To me, it sounds worrying that you and your husband can't talk about the situation. Only you can decide what's right for you, but I think you do need to consider your own needs as well as his. (If I were in your shoes, I would feel a need to share information and learn about the problems. You might feel that, too, even if it's not what your husband feels.)

Some things to remember: your needs and your husband's needs may not be identical at the moment. It may or may not be possible for you to make things right or better for yourself. Your husband may or may not be able to make things better for himself. The two of you together may or may not be able to do so for yourselves as a couple. Sometimes it takes help (like therapy, medication adjustment, support from others) to improve situations of this kind.

It may indeed be true hat your hsuband's outbursts aren't particularly meaningful in themselves as dvdnvwls suggests. I have seen that happen with my partner sometimes, and it was at first very hard for me to understand. It is one of the things that is hardest for me to tolerate, still. Maybe it's hard for you, too--or maybe it isn't. You have to ask yourself what it's OK for you to live with, and you have to take care of yourself in a difficult, scary, painful situation.

Still focussing on you, I am going to suggest that you consider whether or not you feel safe and OK right now. Is this much chaos and emotion and violence (in the case of the broken door) something that you can tolerate, or is it not? In a situation where your partner is in bad trouble and distress, it's natural that the focus is on him. But it's not good for you to live like this, and you are being affected also. What do you need to be OK in this situation?

The difficulties between your husband and your mother sound hard for all of you, but I am particularly concerned that you may be losing a necessary support network at a time when you really need it. Getting isolated when there's trouble at home can make it all much harder for you. Is there other family, or are there friends who can offer you support?

We don't know what your husband needs, or what's wrong with him right now. Unless he is willing to get help, he's probably not going to find out, either. But he has to be wililng to do that for it to happen. You can tell him what you think he needs. You can tell him how his problems make you feel. And you could--if you wished, if you did feel this--tell him that you may not be able to continue living with him if he doesn't get help. But you can't fix things for him yourself, you can't make him fix things himself and he may not be able to fix things himself.

Let's focus on you even more. I think you really need some help right now. Your post sounds very distressed. I have experienced some similar things to what you are going through right now, and it was one of the worst times in my life. It affected my health, my peace of mind, my productivity, my relationships with friends and family. I totally concentrated on my partner's problems needs and issues and lost sight of my own. That wasn't good for me, or for him. Because I wasn't taking care of me, I had less and less energy and strength to offer him when he needed my help.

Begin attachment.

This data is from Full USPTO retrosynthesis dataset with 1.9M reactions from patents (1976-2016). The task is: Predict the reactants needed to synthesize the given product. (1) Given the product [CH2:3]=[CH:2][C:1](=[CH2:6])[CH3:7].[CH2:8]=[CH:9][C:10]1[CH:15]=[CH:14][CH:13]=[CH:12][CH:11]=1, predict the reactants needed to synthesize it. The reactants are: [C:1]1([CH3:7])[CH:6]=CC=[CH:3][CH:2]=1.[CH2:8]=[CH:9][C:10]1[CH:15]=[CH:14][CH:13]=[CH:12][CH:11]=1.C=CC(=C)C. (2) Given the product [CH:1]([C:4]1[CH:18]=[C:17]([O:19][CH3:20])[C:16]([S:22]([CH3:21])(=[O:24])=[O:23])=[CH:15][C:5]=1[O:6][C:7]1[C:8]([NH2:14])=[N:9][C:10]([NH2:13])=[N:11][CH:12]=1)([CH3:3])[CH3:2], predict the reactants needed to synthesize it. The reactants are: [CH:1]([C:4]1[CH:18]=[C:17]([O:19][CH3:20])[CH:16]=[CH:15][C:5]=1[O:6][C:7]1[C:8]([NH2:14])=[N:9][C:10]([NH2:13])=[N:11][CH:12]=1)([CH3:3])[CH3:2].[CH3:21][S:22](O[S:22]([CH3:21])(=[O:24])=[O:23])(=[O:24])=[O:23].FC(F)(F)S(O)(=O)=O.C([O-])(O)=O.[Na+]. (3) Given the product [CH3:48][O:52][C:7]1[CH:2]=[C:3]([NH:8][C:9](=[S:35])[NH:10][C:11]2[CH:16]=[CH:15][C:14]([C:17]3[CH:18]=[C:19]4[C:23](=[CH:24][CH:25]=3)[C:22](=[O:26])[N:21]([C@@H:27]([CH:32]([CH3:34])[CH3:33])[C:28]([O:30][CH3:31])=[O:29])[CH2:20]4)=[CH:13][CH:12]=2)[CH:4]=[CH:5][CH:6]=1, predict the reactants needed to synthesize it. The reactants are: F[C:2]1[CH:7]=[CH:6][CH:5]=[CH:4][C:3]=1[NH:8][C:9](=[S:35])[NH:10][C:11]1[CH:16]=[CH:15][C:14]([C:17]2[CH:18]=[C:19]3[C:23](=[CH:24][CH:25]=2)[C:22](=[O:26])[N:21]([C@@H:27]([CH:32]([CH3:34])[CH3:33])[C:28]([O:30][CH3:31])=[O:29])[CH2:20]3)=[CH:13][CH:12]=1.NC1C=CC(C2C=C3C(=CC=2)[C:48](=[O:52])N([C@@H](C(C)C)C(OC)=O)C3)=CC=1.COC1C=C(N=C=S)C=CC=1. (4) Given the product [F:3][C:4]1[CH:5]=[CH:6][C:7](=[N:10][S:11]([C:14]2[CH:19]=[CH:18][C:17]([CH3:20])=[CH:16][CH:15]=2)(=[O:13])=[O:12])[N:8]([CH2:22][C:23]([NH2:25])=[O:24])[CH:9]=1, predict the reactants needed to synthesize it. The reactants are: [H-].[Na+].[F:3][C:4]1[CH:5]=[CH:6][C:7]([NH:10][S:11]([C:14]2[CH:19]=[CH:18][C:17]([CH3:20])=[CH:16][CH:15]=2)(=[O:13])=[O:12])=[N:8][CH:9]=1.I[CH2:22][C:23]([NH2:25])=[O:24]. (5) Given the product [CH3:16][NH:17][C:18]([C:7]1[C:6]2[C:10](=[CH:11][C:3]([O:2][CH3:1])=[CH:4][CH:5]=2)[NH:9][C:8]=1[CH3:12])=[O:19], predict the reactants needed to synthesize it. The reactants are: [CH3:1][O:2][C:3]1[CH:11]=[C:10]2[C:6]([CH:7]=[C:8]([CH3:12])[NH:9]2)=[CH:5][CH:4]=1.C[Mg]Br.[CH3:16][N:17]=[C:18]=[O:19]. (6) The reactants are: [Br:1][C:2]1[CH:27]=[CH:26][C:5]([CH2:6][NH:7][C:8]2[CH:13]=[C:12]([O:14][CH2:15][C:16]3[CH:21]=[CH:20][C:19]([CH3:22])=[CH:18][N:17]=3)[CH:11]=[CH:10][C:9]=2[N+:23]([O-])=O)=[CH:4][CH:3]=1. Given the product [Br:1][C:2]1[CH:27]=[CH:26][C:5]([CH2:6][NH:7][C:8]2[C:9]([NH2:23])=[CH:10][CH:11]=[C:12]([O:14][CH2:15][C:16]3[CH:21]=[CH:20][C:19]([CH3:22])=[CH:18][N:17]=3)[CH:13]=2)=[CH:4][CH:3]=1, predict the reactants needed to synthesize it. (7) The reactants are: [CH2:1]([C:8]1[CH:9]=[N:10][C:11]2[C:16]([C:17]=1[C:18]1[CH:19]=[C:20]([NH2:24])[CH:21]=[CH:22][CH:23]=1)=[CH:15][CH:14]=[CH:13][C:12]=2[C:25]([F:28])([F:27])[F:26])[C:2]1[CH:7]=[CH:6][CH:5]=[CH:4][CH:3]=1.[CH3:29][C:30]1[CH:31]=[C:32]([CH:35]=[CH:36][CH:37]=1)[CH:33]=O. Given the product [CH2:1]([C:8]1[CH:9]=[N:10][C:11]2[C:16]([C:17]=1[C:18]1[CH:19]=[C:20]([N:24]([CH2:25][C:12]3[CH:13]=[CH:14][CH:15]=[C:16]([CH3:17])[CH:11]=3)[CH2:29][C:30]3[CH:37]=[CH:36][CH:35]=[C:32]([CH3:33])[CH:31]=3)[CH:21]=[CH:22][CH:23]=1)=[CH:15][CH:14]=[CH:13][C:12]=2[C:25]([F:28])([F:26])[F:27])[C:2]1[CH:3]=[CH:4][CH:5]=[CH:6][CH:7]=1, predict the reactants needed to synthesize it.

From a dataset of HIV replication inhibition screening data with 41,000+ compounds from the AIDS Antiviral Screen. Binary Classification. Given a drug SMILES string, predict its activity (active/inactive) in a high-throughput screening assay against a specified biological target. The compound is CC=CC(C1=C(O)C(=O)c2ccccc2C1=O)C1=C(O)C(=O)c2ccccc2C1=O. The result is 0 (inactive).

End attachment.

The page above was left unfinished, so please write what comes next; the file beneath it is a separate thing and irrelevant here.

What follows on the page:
If something like that is happening to you, it's important to remember that you have to help yourself. You need to remember that you have needs and stresses too. You can gather friends and family to support you, you can remember that this is a difficult time for you as well as for your husband, and--perhaps most importantly--you can talk with a therapist about what you feel, how you are, what you need. I think taking care of you is essential right now, both for your own well-being AND so that you will have resources available to offer your husband when he needs your help.

After many periods of turmoil and difficulty, my partner and i have agreed that it is very very important for both of us that he be able to say hard things to me like "I'm not OK" "I don't know what's wrong" "I'm scared" "I made a mistake" "I need help" and "I can't do this." He doesn't like saying any of those things when they're true. It's more his instinct to get angry and rage about unrelated matters. But I can't live like that, and it's impossible for me to offer him support that he needs when he does that stuff. He's worked extremely hard to make progress with this, and the fact that we are still together is directly related to that. To get to this point, though, I had to learn how to take my own needs as seriously as I was taking his.

I found that living in a storm of someone else's rage and confusion was toxic for me. Maybe someone else wouldn't have been as bothered as I was, but I really couldn't bear it. Direct conversation and separate work in therapy (each of us with our own therapists) allowed us to understand this and recognize that for our relationship to continue, my needs had to be acknowledged equally with my partner's. Sometimes it's hard for that to happen when one person is having emergencies and the other person's role is defined as supporting and standing by the other.